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Confused flour beetles are a nuisance when it comes to stored foods and grains. They are known to infest areas where they have access to these stored goods. Confused flour beetles are often misidentified and have a striking resemblance to red flour beetles, and these two species can usually be found infesting the same areas.
When in your home, confused flour beetles will infest your pantry in search of stored foods. After they gain access to your home and food, they will multiply and contaminate your food stores in the process. Learning how to store dry foods and grains properly will help to prevent confused flour beetles from invading your pantry.
Confused flour beetles are one of the most common pests to infest stored food products. They feed on the dust and broken bits of flour, grains, pasta, and cereal. They usually originate in warehouses where these types of products are produced. The supply chain then introduces confused flour beetles into grocery stores, and they make their way into your home inside the packaging of these stored goods.
Once confused flour beetles have made their way into your pantry, they can quickly move to other foods. If left unchecked, they can ruin all of your stored goods by making them unfit for consumption. Farms and warehouses can suffer catastrophic losses due to the destruction that these pests can dish out during an invasion. When the damage they cause is severe enough, it can cause economic hardship for the farmers and businesses involved.
The extent of foods that confused flour beetles will eat isn’t confined to just flour and grain. They have been known to eat spices, beans, dried flowers, nuts, chocolate, dried pet food, dried museum specimens, and seeds; this makes them a threat to many different industries, and they can be hard to control after they have established themselves in an area. If you think that you might have a confused flour beetle infestation in your pantry, knowing how to identify them will help you determine the best course of action to take to remedy the situation.
Confused flour beetles are a reddish-brown color and range from 3 millimeters to 6 millimeters in length. They have an elongated and flat body with a head, six legs, and antennae. They also have wings that are covered by a protective shell.
Confused flour beetles have earned the “confused” in their name by being commonly confused with red flour beetles. These two separate species are so similar that distinguishing between the two may require a microscope. The main difference that distinguishes the confused flour beetle from the red flour beetle is their antennae. The confused flour beetle’s antennae have four clubs and gradually increase in size. The red flour beetle’s antennae only have three clubs.
Confused flour beetles originate from Africa, yet they are found worldwide in colder climates. The northern United States is home to these destructive pests. They are naturally occurring where grains are grown, but they will quickly move into the silos and warehouses the grains are stored in and begin to breed in these well-protected places.
Females are capable of laying up to 450 eggs and will lay them in loose food materials or broken kernels. The eggs will then hatch in 12 days or less, and the young begin to feed immediately. After about four months, they will have developed into adults and have an average life span of a year, but they have been known to live up to three years.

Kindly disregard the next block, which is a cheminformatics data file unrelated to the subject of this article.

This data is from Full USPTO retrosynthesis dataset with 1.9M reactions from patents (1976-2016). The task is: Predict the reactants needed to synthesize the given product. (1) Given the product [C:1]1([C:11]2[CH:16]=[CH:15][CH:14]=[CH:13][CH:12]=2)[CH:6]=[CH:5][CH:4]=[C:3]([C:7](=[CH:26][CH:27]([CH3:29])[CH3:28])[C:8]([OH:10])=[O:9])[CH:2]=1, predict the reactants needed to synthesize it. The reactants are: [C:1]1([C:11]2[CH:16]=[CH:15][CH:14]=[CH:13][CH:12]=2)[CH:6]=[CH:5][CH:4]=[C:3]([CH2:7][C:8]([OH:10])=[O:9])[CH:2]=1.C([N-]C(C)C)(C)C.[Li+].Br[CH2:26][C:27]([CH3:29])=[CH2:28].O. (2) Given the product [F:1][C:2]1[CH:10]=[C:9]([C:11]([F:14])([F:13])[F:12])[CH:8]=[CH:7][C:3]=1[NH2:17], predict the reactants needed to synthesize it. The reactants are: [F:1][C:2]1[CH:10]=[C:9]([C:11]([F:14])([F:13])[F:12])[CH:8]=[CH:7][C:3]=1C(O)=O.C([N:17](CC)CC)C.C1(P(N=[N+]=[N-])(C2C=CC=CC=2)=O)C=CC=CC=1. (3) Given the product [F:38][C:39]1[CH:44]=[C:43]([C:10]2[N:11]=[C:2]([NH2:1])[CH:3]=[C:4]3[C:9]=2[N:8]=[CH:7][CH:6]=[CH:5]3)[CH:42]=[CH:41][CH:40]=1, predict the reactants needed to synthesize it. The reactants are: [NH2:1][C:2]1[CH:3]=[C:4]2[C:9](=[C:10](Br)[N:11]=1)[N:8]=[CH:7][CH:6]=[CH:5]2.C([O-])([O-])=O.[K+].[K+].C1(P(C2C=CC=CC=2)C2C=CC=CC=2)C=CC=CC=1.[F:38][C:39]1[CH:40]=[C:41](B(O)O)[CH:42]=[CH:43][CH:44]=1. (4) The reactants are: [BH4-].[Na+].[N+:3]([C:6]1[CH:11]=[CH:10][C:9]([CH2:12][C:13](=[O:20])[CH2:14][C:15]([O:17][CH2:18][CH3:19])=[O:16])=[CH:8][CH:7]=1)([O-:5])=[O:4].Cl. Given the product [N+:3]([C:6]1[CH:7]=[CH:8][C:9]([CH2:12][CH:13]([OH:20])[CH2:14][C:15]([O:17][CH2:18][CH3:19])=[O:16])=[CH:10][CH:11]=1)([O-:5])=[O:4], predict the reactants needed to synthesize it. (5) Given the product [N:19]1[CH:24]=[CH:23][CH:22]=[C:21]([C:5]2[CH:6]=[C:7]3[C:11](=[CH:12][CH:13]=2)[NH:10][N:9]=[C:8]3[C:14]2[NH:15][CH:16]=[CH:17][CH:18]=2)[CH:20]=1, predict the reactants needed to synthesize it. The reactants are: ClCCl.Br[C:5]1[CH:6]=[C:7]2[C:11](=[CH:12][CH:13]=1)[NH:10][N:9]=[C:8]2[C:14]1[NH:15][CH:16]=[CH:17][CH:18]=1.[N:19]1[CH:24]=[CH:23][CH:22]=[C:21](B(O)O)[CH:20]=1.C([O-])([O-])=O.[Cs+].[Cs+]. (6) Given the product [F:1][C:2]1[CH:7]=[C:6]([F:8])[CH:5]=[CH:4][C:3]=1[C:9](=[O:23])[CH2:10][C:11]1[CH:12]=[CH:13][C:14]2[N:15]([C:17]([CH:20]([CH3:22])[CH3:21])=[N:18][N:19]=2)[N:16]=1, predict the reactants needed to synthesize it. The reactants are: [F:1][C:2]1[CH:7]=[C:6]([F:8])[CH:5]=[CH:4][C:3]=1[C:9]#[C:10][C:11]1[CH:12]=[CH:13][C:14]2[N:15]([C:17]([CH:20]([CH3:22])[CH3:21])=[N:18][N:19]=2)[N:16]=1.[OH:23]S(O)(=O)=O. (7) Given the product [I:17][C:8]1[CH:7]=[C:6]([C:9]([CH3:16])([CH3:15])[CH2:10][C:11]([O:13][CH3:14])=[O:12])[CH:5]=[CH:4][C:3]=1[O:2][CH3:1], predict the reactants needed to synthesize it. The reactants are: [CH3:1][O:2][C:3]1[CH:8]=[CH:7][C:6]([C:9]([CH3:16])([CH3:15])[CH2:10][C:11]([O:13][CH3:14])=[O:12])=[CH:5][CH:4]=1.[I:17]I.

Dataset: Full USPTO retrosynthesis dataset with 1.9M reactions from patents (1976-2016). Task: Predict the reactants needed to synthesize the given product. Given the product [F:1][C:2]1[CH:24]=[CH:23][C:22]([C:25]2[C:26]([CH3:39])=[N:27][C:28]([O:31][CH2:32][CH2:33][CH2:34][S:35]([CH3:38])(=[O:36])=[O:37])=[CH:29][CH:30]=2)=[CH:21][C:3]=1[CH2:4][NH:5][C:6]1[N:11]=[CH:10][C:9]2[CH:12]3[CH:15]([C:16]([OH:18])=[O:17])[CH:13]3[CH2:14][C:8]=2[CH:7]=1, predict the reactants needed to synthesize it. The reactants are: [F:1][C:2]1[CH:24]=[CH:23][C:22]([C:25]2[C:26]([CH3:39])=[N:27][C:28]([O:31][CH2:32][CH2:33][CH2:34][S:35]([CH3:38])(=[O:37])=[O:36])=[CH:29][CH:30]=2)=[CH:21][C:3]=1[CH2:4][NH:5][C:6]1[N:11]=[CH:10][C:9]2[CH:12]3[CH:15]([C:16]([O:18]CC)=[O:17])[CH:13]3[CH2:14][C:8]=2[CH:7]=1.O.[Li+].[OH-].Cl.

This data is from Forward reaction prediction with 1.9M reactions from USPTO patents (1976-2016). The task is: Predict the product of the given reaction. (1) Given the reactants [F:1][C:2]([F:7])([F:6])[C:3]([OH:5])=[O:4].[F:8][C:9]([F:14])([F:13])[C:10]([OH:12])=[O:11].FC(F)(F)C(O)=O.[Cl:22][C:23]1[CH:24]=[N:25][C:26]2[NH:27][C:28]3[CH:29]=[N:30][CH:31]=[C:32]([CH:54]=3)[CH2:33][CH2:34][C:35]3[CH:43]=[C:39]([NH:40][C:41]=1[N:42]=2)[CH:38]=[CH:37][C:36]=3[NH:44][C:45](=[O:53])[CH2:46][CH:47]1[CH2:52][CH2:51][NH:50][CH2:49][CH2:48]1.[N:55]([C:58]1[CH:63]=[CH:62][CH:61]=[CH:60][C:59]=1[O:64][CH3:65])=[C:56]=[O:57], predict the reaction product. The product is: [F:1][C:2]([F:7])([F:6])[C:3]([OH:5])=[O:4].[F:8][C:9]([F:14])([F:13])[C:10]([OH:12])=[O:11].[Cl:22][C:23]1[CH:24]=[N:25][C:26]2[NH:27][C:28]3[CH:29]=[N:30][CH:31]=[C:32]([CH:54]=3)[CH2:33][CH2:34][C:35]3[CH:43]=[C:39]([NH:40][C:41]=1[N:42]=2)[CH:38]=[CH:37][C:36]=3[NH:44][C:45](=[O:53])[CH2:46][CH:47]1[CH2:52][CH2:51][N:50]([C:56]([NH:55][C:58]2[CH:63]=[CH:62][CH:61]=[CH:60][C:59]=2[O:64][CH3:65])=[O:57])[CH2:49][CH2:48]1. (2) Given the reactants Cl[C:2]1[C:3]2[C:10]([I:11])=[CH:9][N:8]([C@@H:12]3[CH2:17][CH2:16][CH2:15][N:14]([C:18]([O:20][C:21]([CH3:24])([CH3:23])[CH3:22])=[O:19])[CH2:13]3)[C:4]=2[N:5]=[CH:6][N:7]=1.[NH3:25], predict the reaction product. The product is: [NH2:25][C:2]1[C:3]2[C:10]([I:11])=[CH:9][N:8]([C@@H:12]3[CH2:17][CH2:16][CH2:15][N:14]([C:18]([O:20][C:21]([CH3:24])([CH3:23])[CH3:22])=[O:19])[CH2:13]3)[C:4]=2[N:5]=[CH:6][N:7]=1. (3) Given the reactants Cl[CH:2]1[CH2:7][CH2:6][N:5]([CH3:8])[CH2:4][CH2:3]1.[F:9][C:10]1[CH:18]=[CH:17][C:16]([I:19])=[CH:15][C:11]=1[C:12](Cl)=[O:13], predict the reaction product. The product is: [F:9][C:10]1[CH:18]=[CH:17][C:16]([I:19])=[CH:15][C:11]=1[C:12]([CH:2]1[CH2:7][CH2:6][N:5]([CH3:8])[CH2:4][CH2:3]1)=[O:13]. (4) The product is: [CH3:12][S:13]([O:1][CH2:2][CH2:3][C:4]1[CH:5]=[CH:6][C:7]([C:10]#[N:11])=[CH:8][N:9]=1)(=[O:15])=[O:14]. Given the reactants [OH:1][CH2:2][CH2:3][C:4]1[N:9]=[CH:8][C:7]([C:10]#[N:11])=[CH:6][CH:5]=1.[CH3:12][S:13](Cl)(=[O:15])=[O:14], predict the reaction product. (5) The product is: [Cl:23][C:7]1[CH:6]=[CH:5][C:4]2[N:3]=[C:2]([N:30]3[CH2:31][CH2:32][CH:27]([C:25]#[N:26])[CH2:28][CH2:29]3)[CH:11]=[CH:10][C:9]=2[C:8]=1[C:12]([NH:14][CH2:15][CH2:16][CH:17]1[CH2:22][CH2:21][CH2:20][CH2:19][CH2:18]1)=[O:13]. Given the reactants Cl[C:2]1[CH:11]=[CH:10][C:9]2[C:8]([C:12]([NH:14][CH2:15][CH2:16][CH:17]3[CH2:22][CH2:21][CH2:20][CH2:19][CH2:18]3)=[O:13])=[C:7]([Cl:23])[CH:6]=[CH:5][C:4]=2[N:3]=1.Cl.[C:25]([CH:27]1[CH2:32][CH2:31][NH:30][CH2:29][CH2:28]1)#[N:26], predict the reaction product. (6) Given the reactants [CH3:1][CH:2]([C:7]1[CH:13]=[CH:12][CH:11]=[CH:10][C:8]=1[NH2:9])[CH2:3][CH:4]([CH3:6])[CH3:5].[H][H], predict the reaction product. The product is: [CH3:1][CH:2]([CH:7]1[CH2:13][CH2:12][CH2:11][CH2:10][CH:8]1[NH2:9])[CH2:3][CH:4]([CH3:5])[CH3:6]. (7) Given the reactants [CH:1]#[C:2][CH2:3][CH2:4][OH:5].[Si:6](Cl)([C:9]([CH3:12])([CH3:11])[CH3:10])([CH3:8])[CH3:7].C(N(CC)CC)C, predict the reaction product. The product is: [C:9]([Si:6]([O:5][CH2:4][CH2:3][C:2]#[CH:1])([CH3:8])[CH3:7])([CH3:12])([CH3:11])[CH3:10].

Confused flour beetles can cause significant damage to grain crops, food stores, and other types of dried goods. When they have infested farms and businesses, they can cause the losses of entire harvests and disrupt the production of foods that contain grain. Once they have established themselves within the supply chain, they can be unknowingly transported to grocery stores, restaurants, and your home.
After Confused flour beetles have gained access into your home and pantry, they can contaminate and destroy all of your food stores; which can be financially distressing, since you will have to restock any spoiled food.
Eliminating a confused flour beetle invasion starts with removing all contaminated food products from your home. Inspection of your food stores will need to be done to determine the extent of the damage and to ensure that you have removed the threat of another infestation. It’s also a good idea to learn how to store foods in your pantry and cupboards properly. Doing so will help to minimize the risk of having confused flour beetles spread when or if they are introduced to your home by contaminated products.
A critical step to take when you are battling against confused flour beetles is to thoroughly clean pantries and cupboards by vacuuming and wiping down all surface areas that were exposed to an infestation to ensure the pests have been removed from the affected areas. If you can avoid using insecticides to treat against confused flour beetles, that would be best, but as the last step using them in crevices and cracks will work to kill any of the pests that are lying in wait for new food sources.
Confused flour beetles can leave you confused as to how and why your pantry items have been ruined. Finding that you have a confused flour beetle infestation can be overwhelming and may require the services of a professional pest control agency. Expert exterminators can provide you and your family with peace of mind when it comes to protecting your home and food stores from pests.